Current: What are your favorite local events and activities? Any favorite dining, recreation, hiking spots?
Melanie: Since moving out to Empire, and back when I was working in Glen Arbor, I became very aware of the hikes in the Leelanau Conservancy—Hatlem Creek and Clay Cliffs being a couple of favorites. In the spring, you can’t beat Empire Bluff. We have done some snowshoeing and winter hiking and hope to do more.
Timothy: Favorite restaurant is, hands down, Red Ginger in Traverse City. For a fine dining establishment, they hit all the marks—excellent food, service, the decor and feeling when you’re there. Before living in Empire, we loved coming to the Asparagus Festival. It’s such a fun celebration of spring, of surviving winter. All the asparagus food, even asparagus beer. When we first came to it, 10 years ago, Stella and La Becasse had booths. It was amazing.
Current: What does your perfect summer day look like in Benzie County? How would you spend it?
Melanie: Maybe squeeze in a sunset at Frankfort beach before a movie at The Garden Theater. We’re excited about their renovations!
Timothy: It would start with grabbing some beers and lunch from Stormcloud. Heading to the beach. If it’s the right day, we would add summer fruits and veggies from the farmers’ market. We have to get dinner on the patio in the summer at the Roadhouse in Benzonia. Then get in line for our spot at the Cherry Bowl Drive-in.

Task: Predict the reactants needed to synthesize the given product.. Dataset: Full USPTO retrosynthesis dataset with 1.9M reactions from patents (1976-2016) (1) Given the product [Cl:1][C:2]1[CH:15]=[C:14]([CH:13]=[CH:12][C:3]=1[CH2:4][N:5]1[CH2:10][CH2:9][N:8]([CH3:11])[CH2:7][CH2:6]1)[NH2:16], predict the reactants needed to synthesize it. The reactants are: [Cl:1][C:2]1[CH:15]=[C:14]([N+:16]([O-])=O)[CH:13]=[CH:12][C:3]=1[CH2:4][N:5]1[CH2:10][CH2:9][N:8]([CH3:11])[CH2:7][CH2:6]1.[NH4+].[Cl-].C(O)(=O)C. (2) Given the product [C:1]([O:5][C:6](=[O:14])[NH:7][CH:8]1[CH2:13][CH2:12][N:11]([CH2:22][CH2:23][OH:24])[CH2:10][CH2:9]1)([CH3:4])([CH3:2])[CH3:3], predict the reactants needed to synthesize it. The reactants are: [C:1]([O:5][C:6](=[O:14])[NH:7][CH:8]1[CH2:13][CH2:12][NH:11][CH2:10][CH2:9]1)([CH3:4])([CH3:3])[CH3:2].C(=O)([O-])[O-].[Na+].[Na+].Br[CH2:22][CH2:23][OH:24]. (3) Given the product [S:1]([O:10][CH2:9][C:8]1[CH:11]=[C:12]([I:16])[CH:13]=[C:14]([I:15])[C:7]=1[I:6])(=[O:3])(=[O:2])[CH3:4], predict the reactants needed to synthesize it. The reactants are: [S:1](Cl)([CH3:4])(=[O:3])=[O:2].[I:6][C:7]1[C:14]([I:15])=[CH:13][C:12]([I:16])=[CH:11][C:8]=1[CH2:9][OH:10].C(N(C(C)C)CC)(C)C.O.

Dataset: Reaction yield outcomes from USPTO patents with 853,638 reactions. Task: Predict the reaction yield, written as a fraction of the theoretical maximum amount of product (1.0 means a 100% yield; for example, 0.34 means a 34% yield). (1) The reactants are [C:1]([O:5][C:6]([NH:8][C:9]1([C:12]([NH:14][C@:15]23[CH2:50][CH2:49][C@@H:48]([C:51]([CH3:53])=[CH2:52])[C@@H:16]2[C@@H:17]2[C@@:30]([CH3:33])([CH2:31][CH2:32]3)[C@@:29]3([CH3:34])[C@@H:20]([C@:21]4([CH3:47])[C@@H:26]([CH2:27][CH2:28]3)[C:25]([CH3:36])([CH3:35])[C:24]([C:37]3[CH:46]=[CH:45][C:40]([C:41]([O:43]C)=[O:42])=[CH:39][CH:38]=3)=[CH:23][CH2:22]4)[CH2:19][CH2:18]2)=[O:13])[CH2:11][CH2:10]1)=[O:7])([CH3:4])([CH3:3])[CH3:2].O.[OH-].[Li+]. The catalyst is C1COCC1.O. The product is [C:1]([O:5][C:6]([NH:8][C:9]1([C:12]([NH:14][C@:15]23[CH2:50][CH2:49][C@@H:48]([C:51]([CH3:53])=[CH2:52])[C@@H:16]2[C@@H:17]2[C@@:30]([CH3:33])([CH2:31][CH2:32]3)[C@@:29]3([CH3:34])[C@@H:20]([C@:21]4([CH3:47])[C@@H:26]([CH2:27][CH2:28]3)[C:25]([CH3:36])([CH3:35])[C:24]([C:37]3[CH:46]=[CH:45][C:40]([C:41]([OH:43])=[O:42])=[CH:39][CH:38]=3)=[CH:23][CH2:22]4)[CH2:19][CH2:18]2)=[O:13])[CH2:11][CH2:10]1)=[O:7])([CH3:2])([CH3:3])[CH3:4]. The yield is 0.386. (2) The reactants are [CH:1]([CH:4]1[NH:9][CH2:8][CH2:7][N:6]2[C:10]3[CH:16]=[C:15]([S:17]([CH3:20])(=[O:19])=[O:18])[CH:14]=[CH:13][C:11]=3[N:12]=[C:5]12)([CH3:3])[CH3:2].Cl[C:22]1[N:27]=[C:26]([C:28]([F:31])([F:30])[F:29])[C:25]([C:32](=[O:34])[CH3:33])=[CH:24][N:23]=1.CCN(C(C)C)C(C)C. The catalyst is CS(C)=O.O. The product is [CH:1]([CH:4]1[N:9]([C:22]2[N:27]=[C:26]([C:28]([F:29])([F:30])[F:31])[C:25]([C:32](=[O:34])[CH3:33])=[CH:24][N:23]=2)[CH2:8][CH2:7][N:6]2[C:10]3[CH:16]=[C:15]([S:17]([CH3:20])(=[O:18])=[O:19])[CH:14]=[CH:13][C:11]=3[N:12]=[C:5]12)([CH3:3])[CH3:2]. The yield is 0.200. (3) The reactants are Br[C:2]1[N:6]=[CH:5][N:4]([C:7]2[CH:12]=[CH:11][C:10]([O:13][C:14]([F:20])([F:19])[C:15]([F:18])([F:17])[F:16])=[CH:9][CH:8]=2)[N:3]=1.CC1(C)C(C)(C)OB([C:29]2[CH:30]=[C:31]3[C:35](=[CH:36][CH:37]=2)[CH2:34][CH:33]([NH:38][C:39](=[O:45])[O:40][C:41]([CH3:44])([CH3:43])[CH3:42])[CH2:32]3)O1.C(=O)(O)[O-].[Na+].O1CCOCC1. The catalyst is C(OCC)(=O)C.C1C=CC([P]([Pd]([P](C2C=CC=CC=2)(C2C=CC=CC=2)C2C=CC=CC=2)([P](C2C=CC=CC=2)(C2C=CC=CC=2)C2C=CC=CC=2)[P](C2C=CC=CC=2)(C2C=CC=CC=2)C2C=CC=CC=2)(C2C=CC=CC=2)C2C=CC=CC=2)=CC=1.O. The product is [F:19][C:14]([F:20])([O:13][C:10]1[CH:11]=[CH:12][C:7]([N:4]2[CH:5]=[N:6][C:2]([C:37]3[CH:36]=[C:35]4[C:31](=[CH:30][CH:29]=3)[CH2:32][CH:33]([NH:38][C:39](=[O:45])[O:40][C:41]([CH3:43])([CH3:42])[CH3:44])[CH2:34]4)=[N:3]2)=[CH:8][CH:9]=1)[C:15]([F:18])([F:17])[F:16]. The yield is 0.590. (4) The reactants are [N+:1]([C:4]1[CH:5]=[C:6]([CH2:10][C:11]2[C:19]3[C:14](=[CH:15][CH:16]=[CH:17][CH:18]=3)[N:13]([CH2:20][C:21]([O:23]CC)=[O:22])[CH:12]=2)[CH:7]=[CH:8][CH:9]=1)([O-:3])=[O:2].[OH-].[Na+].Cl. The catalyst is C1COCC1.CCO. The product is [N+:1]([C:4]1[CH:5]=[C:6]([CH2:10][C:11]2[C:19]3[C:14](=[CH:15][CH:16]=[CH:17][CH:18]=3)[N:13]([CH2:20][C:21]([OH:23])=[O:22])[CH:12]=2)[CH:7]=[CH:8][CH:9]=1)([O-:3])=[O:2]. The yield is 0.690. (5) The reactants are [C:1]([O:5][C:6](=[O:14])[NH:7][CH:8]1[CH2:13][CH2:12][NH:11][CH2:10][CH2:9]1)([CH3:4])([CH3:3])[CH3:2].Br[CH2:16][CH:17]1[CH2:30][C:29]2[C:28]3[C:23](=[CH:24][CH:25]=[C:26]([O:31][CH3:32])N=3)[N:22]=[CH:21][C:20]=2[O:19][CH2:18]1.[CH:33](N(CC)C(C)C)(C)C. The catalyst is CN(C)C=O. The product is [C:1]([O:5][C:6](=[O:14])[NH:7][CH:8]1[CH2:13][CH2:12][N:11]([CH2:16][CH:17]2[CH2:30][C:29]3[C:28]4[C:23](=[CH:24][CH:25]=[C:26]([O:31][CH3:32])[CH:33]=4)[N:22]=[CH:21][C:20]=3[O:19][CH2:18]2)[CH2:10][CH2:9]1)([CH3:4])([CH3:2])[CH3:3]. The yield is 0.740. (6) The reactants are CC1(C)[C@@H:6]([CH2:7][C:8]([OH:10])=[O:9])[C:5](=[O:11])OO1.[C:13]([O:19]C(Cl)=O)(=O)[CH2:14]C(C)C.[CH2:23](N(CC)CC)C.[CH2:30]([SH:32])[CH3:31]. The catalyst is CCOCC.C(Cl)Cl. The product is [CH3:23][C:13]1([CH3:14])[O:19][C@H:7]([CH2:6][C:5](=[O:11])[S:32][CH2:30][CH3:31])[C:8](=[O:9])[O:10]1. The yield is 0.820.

Visit “Mel & Fell” on Facebook, or MelAndFell.com to learn more. Email firstname.lastname@example.org for more information.
Featured Photo Caption: Melanie and Timothy Griffith, owners of “Mel & Fell,” specialize in small catered events: they have cooked an in-home dinner for as few as eight people and have booked weddings with up to 75 guests. When the COVID-19 pandemic hit, the timing was right for the Griffiths to act on an idea that combined a personal chef service with meal delivery—this side of their business has grown from two clients at the start to an email list of more than 300, though they typically have about 40 deliveries each week. Photo courtesy of Mae Stier Photography.